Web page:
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  • 16 Jun 2022 17:41 | Rebecca Rosen (Administrator)

    Thank you to Chase Dulles for writing this article.

    Falconry based bird abatement is the use of trained raptors to scare off nuisance birds from an area. Birds are hard-wired to avoid predators. In bird abatement, the predator is a raptor, usually a hawk or a falcon; and the prey is any bird that is active in the area. When a raptor is seen hunting, it naturally causes birds to leave the area due to the fear of being caught. If a location becomes a regular hunting ground for a raptor, the birds will avoid it and move on to a new area.

    In falconry based bird abatement the falconer goes through extensive training to create a partnership with their raptor. Both the falconer and the raptor have specific roles in the field. The falconer locates and identifies the nuisance birds and sets up the flight to safely remove them to another location. The raptor then takes flight and removes the birds from the property. During the flight, the falconer assists the raptor by flushing any birds that try to hide in cover. This process usually has to be repeated, but the nuisance birds quickly learn to avoid the area. Professional falconers effectively create an on demand hunting team to naturally remove nuisance birds from a variety of locations.

    Is falconry based bird abatement right for my location?

    Falconry based bird abatement is used primarily at agricultural, commercial and industrial locations. Examples of common locations are the following: airfields and hangers, refineries, warehouses, distributions centers, malls, resorts, landfills, city boardwalks, city and state beaches, vineyards, orchards, and blueberry farms.

    Crops that are commonly protected include: grapes, apples, blueberries, cherries, and spinach.

    Examples of birds that are commonly controlled are: pigeons, gulls, crows, magpies, grackles, starlings, cowbirds, blackbirds, finches, robins, sparrows, and cedar wax wings.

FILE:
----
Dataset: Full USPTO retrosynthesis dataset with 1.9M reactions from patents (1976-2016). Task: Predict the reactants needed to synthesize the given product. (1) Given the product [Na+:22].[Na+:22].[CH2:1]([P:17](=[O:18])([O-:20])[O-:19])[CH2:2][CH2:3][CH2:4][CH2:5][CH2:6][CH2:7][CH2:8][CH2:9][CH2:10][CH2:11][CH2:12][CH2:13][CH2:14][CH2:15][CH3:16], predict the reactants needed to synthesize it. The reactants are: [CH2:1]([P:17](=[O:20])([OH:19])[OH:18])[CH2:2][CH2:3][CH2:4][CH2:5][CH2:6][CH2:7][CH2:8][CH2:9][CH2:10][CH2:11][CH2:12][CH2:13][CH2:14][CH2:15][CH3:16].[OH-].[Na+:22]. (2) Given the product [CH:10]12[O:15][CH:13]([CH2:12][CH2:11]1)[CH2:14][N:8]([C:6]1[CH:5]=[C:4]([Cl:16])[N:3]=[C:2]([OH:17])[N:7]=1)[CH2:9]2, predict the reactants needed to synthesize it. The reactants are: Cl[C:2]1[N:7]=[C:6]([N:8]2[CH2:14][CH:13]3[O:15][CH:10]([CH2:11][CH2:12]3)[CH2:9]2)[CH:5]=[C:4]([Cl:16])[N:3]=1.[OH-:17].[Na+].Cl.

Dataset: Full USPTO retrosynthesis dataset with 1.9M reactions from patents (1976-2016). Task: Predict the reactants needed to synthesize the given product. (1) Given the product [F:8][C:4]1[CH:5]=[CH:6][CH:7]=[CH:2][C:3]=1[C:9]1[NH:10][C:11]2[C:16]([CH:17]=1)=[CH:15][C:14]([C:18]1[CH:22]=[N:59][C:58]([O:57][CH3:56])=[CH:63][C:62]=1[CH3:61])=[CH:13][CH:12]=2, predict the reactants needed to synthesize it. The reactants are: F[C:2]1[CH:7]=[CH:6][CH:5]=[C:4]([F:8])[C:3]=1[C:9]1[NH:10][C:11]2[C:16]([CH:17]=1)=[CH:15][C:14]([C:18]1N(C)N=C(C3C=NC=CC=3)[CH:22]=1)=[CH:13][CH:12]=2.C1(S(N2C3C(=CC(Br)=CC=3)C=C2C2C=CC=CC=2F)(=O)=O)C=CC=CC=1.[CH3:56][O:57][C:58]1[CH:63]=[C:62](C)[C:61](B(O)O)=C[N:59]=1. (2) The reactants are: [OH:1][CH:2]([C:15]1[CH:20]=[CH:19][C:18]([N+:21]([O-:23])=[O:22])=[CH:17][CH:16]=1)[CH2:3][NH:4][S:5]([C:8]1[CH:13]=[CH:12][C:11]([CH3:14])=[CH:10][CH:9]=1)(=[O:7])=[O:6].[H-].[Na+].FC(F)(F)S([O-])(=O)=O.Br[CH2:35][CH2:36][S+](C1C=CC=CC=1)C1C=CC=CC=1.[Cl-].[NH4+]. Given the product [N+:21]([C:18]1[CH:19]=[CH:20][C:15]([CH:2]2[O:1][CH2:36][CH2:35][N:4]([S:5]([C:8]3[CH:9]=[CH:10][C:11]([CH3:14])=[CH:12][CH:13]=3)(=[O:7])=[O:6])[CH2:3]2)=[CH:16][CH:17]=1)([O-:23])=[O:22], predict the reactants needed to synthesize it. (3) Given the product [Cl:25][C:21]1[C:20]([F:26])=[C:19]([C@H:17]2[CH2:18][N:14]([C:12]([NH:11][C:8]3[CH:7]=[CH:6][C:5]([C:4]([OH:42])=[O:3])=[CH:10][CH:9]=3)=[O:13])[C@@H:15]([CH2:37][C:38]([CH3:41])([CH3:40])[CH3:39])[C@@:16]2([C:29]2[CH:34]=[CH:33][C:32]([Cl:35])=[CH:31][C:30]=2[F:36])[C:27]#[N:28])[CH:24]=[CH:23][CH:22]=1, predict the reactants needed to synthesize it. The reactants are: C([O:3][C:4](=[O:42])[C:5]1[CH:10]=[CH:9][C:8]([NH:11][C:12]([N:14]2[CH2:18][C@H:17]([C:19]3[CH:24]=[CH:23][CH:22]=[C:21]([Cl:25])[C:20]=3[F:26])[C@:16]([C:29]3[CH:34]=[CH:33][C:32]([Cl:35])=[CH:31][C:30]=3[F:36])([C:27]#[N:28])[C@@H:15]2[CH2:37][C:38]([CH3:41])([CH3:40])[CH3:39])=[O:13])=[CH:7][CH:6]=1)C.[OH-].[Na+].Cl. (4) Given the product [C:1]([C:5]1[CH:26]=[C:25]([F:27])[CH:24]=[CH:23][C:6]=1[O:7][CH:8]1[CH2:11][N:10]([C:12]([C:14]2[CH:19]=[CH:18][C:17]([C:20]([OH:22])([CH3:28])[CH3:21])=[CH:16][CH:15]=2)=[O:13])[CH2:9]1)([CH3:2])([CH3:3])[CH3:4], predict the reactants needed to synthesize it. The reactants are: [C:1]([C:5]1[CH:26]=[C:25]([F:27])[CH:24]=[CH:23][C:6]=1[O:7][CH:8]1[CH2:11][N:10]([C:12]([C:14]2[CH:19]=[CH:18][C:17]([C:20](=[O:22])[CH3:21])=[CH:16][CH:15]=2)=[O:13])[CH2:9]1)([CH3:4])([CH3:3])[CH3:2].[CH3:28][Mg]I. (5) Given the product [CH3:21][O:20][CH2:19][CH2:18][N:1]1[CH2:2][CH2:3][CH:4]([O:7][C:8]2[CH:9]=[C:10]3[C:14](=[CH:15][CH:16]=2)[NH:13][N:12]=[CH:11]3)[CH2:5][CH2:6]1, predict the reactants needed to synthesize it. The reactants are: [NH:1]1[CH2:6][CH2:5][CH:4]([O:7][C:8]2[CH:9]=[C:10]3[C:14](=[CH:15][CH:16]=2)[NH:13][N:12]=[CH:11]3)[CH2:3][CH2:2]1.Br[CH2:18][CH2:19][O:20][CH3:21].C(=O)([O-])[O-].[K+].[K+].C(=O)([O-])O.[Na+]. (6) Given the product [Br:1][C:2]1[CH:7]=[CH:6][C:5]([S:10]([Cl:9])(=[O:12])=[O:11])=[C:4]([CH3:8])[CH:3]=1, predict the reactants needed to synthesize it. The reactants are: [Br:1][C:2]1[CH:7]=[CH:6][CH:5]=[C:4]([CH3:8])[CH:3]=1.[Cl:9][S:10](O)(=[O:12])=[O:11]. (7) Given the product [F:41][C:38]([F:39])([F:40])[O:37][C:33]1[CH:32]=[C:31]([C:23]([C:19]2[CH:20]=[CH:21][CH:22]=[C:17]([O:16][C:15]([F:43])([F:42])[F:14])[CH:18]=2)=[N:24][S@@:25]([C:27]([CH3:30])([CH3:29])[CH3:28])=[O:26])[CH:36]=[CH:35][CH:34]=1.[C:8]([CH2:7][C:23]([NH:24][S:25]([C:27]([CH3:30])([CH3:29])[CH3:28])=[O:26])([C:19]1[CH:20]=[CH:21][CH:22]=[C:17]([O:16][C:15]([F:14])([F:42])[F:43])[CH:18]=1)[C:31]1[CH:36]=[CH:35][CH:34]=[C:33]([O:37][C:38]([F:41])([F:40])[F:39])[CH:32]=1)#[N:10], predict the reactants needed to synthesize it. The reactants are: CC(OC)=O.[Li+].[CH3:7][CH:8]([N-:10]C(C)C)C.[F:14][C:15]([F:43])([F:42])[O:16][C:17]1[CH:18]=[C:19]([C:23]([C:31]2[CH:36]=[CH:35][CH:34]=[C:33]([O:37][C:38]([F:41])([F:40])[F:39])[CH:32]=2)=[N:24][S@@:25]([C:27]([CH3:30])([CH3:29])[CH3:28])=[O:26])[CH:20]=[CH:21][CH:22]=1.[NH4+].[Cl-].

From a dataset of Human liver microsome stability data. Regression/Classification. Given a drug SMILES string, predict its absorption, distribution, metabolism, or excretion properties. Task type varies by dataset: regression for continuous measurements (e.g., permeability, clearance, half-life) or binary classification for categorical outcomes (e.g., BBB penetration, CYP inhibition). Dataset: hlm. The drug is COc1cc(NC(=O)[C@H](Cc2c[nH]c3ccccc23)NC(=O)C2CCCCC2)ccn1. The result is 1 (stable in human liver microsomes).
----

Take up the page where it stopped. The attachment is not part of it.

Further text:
If you have an agricultural, commercial, or industrial location that is having bird issues, please reach out to our qualified bird abatement companies for more information and help.

  • 21 Feb 2022 10:04 | Rebecca Rosen (Administrator)
     Often times through our work, a photographer will request photos of us and our birds. They may be a client, a passersby, or assigned from a news outlet. Below is a list of tips, many I learned the hard way, to help better navigate the tricky business of professional photography.
    • Negotiate a photo release of your own. Regardless of any verbal agreement, these photos are the property of the photographer and they can charge you any arbitrary fee for even limited use.
    • Beware the term "personal use". Although it can be lovely to have photos of you or your birds, they are completely useless for advertising, publication, or any other commercial activity without the photographers consent.
    • Photographers assigned from the press will often negotiate pricing on unpublicized photos. Technically they are already paid by the media outlet for the shoot, but this is also how they make a living so negotiate this pricing in advance.
    • Outsmart the photo hoarder. Occasionally a photographer may approach you and request to do a shoot as they love birds of prey. You will likely be spending a significant amount of time helping them get "the perfect shot". Make sure they sign your own photo release prior to agreeing.